Essays On Labor Economics: Human Capital Risk And Labor Market Outcomes And Learning By Doing In Medicine

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2006-06-06

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This dissertation consists of two essays. In the first essay I show that there are substantial differences in unemployment durations and reemployment outcomes for workers coming from different occupations. I argue that this variation can be explained by differences in occupational employment risk, arising from two sources: (1) the diversification of occupational employment across industries; and (2) the volatility of industry employment fluctuations, including sectoral co-movements. I define and estimate a measure of occupational employment risk (OER), which I relate to unemployment durations and wage losses. My results indicate that unemployed workers in high employment risk occupations, as defined by the OER measure, have 5 percent lower hazard ratios of leaving unemployment to a job in the same occupation and have 5 percent higher wage losses upon reemployment than workers in low OER occupations. Among occupational switchers, workers in higher OER occupations have 11.5 percent higher wage losses than workers in lower OER occupations.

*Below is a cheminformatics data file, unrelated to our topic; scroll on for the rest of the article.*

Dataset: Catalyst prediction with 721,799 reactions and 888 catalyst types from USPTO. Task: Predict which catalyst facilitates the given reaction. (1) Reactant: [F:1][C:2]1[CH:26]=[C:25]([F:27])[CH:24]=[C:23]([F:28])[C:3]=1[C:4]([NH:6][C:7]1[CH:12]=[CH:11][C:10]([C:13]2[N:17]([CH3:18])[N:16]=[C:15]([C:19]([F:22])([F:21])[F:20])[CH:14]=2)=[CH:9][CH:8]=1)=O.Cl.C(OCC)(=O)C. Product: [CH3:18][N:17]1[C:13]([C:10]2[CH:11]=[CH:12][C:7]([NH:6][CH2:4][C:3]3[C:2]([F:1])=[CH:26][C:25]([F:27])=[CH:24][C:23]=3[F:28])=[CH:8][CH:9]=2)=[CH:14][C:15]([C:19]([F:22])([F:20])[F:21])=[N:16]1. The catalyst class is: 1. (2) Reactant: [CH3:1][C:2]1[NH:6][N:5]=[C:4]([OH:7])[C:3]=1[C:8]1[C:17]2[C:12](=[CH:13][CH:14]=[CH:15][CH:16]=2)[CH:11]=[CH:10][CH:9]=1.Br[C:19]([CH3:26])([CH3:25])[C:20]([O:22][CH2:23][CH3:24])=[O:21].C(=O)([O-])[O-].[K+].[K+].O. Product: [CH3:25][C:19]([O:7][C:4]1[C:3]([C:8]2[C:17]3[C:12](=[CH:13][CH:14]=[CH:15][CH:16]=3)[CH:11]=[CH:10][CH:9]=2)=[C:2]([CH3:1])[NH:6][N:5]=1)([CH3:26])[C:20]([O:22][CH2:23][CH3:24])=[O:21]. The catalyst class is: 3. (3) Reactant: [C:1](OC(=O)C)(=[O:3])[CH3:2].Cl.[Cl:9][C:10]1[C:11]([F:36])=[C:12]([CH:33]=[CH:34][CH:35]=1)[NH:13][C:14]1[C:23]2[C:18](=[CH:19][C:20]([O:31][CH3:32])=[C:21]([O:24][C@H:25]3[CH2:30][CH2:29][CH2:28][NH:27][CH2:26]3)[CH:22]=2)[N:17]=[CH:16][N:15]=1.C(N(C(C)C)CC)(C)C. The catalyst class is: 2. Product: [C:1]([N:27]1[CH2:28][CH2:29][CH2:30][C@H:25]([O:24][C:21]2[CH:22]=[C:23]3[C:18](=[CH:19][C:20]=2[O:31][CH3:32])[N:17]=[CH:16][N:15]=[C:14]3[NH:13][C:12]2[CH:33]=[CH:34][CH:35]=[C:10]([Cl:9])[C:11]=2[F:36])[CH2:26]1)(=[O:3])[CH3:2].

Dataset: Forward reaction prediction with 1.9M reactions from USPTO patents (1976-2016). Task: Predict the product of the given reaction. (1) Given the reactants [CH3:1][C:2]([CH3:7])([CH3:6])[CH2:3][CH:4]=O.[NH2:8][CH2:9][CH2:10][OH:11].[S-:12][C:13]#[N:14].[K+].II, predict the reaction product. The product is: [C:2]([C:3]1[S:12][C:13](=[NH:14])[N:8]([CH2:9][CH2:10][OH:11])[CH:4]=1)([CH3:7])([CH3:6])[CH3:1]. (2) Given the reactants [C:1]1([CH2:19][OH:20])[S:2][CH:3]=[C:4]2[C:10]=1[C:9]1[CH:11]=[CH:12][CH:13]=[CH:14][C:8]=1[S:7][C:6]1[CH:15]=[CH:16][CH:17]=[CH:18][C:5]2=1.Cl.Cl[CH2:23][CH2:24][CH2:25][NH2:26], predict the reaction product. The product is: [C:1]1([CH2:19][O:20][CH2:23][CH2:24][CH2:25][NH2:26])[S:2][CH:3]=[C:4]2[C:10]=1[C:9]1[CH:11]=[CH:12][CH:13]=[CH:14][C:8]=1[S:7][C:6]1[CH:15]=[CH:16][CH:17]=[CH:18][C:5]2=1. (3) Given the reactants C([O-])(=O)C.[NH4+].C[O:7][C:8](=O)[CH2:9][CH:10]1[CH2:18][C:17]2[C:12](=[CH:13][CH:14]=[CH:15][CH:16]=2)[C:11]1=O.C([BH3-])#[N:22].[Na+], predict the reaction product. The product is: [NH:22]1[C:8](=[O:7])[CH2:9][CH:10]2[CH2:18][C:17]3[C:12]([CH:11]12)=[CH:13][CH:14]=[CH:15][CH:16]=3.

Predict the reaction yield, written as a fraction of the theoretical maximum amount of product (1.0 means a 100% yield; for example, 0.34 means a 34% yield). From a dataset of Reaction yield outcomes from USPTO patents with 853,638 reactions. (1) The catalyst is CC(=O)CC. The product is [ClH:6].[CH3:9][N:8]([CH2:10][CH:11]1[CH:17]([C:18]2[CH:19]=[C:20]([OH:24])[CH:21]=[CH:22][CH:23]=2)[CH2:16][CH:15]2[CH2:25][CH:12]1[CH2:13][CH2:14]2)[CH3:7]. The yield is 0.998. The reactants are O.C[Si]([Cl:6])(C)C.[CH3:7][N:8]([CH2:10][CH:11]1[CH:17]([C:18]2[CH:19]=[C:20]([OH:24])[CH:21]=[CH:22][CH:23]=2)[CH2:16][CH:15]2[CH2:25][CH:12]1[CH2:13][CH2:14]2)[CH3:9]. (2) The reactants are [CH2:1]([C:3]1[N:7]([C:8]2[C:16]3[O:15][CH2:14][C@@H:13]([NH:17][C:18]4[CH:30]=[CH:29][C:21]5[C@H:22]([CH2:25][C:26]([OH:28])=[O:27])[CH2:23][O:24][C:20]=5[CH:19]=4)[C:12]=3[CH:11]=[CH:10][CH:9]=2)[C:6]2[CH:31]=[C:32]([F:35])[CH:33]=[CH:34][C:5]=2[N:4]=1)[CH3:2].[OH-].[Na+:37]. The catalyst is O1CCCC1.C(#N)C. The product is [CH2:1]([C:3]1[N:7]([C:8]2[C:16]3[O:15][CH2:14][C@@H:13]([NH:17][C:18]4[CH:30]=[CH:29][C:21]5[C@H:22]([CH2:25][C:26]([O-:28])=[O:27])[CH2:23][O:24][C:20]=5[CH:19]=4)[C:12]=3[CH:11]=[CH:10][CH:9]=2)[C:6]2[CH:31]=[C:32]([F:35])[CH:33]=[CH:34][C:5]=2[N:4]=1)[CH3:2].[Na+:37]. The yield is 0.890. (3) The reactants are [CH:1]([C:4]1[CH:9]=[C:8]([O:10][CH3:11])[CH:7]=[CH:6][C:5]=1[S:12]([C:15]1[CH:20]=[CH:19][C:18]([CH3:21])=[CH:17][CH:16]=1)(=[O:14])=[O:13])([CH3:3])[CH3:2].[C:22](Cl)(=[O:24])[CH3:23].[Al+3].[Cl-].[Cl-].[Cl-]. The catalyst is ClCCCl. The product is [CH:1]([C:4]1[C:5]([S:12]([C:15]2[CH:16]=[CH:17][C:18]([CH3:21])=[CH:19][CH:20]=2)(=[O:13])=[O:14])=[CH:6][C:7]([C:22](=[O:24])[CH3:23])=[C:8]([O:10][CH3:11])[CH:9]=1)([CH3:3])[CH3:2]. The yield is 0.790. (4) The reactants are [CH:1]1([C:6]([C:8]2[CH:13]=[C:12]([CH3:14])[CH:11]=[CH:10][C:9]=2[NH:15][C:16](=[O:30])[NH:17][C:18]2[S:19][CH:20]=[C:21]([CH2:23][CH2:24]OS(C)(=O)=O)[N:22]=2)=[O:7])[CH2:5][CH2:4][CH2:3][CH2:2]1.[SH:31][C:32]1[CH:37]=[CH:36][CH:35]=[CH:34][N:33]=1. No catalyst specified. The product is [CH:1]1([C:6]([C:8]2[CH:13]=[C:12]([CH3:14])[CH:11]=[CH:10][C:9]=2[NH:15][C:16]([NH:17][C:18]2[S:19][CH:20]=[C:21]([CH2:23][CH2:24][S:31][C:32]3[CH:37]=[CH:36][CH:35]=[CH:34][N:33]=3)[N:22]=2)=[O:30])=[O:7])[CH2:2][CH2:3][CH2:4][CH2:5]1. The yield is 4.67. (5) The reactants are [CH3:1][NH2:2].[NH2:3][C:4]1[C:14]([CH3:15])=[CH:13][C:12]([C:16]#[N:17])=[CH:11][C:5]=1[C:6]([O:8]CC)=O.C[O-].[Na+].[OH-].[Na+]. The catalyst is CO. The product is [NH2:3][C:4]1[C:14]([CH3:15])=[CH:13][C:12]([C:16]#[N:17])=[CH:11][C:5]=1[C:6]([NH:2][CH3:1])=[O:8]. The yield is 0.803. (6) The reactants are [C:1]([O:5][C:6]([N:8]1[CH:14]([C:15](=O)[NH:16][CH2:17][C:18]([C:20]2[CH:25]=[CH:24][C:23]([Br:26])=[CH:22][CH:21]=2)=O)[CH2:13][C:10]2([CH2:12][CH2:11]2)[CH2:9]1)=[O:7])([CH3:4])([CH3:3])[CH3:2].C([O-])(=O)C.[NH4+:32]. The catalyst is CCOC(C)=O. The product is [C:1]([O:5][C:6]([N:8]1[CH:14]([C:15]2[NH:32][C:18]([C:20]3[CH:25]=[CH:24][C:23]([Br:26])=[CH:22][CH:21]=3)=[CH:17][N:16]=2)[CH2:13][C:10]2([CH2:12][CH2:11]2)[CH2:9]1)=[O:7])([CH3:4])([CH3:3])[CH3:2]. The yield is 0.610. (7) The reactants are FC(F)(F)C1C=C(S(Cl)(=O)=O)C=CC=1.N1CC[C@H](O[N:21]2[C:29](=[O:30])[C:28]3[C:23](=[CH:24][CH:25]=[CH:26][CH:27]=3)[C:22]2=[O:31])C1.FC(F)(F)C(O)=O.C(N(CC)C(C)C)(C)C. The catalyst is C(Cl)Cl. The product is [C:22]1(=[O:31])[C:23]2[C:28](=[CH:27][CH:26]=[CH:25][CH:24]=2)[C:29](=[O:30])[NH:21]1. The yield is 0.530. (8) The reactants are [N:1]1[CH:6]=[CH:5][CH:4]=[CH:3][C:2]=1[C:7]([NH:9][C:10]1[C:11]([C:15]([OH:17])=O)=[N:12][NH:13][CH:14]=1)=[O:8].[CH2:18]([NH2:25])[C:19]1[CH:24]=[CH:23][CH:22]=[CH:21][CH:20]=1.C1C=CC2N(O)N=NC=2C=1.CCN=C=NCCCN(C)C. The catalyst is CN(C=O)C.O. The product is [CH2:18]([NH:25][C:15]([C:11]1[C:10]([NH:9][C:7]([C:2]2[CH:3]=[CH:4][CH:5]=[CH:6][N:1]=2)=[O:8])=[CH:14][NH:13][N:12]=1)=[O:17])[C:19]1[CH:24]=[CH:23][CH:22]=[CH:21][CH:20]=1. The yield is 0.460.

In my second essay, I and my co-authors estimate the effect of physician's experience on health outcomes. It is a common belief that experience can improve the level of skills, which suggests that there may be some learning by doing with practice. Economists have tried to empirically determine the existence of learning by doing in the medical area, because of its important policy implications. However, it is difficult to define and measure health outcomes since they are affected by patient selection and underlying conditions, making it hard to disentangle learning by doing from other effects. In this paper, we use a 'clean-cut' medical procedure that allows us to overcome those confounding issues. We use refractive eye surgery, an operation with a well-defined eligibility criterion and objective measures of previous condition and posterior outcome, which depend minimally on post-surgical care. The data used in the study is a two-year longitudinal census of refractive surgery patients collected by us from individual patients' chart. We find that the learning is coming more from the improvement in the surgical center's ability to translate the surgical plan into the desired eyesight correction rather than from the accumulation of the physician experience.

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